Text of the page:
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Recycling

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I

Introduction

Recycling, collection, processing, and reuse of materials that would otherwise be thrown away. Materials ranging from precious metals to broken glass, from old newspapers to plastic spoons, can be recycled. The recycling process reclaims the original material and uses it in new products.

In general, using recycled materials to make new products costs less and requires less energy than using new materials. Recycling can also reduce pollution, either by reducing the demand for high-pollution alternatives or by minimizing the amount of pollution produced during the manufacturing process. Recycling decreases the amount of land needed for trash dumps by reducing the volume of discarded waste.

Recycling can be done internally (within a company) or externally (after a product is sold and used). In the paper industry, for example, internal recycling occurs when leftover stock and trimmings are salvaged to help make more new product. Since the recovered material never left the manufacturing plant, the final product is said to contain preconsumer waste. External recycling occurs when materials used by the customer are returned for processing into new products. Materials ready to be recycled in this manner, such as empty beverage containers, are called postconsumer waste.

II

Types of Materials Recycled

Just about any material can be recycled. On an industrial scale, the most commonly recycled materials are those that are used in large quantities—metals such as steel and aluminum, plastics, paper, glass, and certain chemicals.



A

Steel

There are two methods of making steel using recycled material: the basic oxygen furnace (BOF) method and the electric arc furnace (EAF) method. The BOF method involves mixing molten scrap steel in a furnace with new steel. About 28 percent of the new product is recycled steel. Steel made by the BOF method typically is used to make sheet-steel products like cans, automobiles, and appliances. The EAF method normally uses 100 percent recycled steel. Scrap steel is placed in a furnace and melted by electricity that arcs between two carbon electrodes. Limestone and other materials are added to the molten steel to remove impurities. Steel produced by the EAF method usually is formed into beams, reinforcing bars, and thick plate.

Approximately 64 percent of all steel is recycled, making it one of the world’s most recycled materials. In 2000 31 billion steel cans, weighing 2.4 million metric tons (2.6 million U.S. tons), were used in the United States, of which 58.4 percent were recycled. In 2000 more than 60 million metric tons (70 million U.S. tons) of scrap steel were recycled in the United States.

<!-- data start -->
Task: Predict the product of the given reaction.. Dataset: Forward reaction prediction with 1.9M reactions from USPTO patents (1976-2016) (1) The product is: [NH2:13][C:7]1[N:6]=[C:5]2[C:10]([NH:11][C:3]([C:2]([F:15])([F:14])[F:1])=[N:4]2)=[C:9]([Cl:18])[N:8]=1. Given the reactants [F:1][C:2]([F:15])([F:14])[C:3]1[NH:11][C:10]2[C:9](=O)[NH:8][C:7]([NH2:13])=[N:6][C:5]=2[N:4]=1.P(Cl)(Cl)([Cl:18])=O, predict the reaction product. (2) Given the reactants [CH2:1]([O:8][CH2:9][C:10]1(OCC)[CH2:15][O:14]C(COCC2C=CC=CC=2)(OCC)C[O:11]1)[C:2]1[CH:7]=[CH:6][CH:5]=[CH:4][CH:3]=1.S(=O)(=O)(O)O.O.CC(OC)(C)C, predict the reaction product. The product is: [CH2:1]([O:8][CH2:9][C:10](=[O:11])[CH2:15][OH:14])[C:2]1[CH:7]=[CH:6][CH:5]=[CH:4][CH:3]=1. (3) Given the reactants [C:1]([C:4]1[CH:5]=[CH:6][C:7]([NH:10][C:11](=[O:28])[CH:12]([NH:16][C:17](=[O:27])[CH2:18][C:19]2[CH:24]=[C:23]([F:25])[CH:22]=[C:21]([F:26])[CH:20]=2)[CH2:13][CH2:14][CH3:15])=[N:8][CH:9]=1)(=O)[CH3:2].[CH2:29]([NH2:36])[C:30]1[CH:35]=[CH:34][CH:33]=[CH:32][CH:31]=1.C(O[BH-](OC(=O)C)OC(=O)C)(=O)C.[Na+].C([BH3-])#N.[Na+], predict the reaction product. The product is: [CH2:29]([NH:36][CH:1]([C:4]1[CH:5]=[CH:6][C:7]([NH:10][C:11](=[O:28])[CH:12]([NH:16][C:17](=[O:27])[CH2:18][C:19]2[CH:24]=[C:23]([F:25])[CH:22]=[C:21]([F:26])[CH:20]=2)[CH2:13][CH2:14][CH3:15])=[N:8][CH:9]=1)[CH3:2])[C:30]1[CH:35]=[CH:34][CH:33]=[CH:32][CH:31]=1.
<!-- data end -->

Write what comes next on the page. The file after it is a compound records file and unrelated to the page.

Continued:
B

Aluminum

Recycling aluminum in the United States provides a stable, domestic aluminum supply amounting to approximately one-third of the industry’s requirement. In contrast, most of the ore required to produce new aluminum must be imported from Jamaica, Australia, Surinam, Guyana, and Guinea. About 2 kg (about 4 lb) of ore, a mixture of aluminum oxides called bauxite, are needed to make 0.5 kg (1 lb) of aluminum.

The U.S. aluminum industry has recognized the advantage of a domestic aluminum supply and has established systems for collection, transportation, and processing. For this reason, aluminum cans almost always produce a profit in community recycling programs. A number of states require deposits for beverage containers and have established redemption centers at supermarkets. The overall recycling rate of all forms of aluminum is about 35 percent.

Cans brought to collection centers are crushed, baled, and shipped to regional mills or reclamation plants. The cans are then shredded to reduce volume and heated to remove coatings and moisture. Next, they are put into a furnace, melted, and formed into ingots, or bars, weighing 10,000 kg (30,000 lb) or more. The ingots go to another mill to be rolled into sheets. The sheets are sent to a container plant and cut into disks from which new cans are formed. The cans are printed with the beverage makers’ logos and are shipped (with tops separate) to the filling plant.

About 100 billion aluminum beverage cans are used each year in the United States and about 55 percent of these are then recycled. The average aluminum can in the United States contains more than 50 percent postconsumer recycled aluminum. About 97 percent of all soft drink cans and 99 percent of all beer cans are made of aluminum.

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